Silent Dialogue: Philosophising with Jan Švankmajer

Research output: Chapter in Book/Report/Conference proceedingChapter

Abstract

Jan Švankmajer does not appear to be a filmmaker to whom words come easily. Many of the short films for which he is best known (including all but one of the eleven shorts collected in the BFI’s two-volume selection of his work)1 are characterised by a wholesale rejection of the spoken word. Few contemporary directors are capable of making feature-length movies that contain not a single word of dialogue, but Švankmajer achieved this in his 1996 film Conspirators of Pleasure. Some of his experimental techniques might even be said to call into question the need for inventing Vitaphone.
Original languageEnglish
Title of host publicationFilm as Philosophy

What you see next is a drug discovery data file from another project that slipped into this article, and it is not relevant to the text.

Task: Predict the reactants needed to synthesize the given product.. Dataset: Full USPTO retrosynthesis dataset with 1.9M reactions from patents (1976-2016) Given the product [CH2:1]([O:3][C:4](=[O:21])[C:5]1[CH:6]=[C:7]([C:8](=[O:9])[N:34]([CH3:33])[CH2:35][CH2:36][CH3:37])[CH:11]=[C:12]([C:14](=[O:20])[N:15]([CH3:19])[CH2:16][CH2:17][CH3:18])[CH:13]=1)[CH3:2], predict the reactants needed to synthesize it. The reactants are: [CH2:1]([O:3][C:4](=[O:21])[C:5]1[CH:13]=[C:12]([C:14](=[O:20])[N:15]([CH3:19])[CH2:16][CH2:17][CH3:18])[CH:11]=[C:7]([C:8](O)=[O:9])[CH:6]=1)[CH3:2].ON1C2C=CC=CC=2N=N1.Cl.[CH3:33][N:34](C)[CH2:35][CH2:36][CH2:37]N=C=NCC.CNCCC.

Subtitle of host publicationEssays on Cinema After Wittgenstein and Cavell
EditorsRupert Read, Jerry Goodenough
PublisherPalgrave Macmillan
Pages114-132
ISBN (Electronic)9780230524262
ISBN (Print)9781403997951
DOIs
Publication statusPublished - 2005
Externally publishedYes

    Fingerprint

Cite this

Rudrum, D. (2005). Silent Dialogue: Philosophising with Jan Švankmajer. In R. Read, & J. Goodenough (Eds.), Film as Philosophy: Essays on Cinema After Wittgenstein and Cavell (pp. 114-132). Palgrave Macmillan. https://doi.org/10.1057/9780230524262_7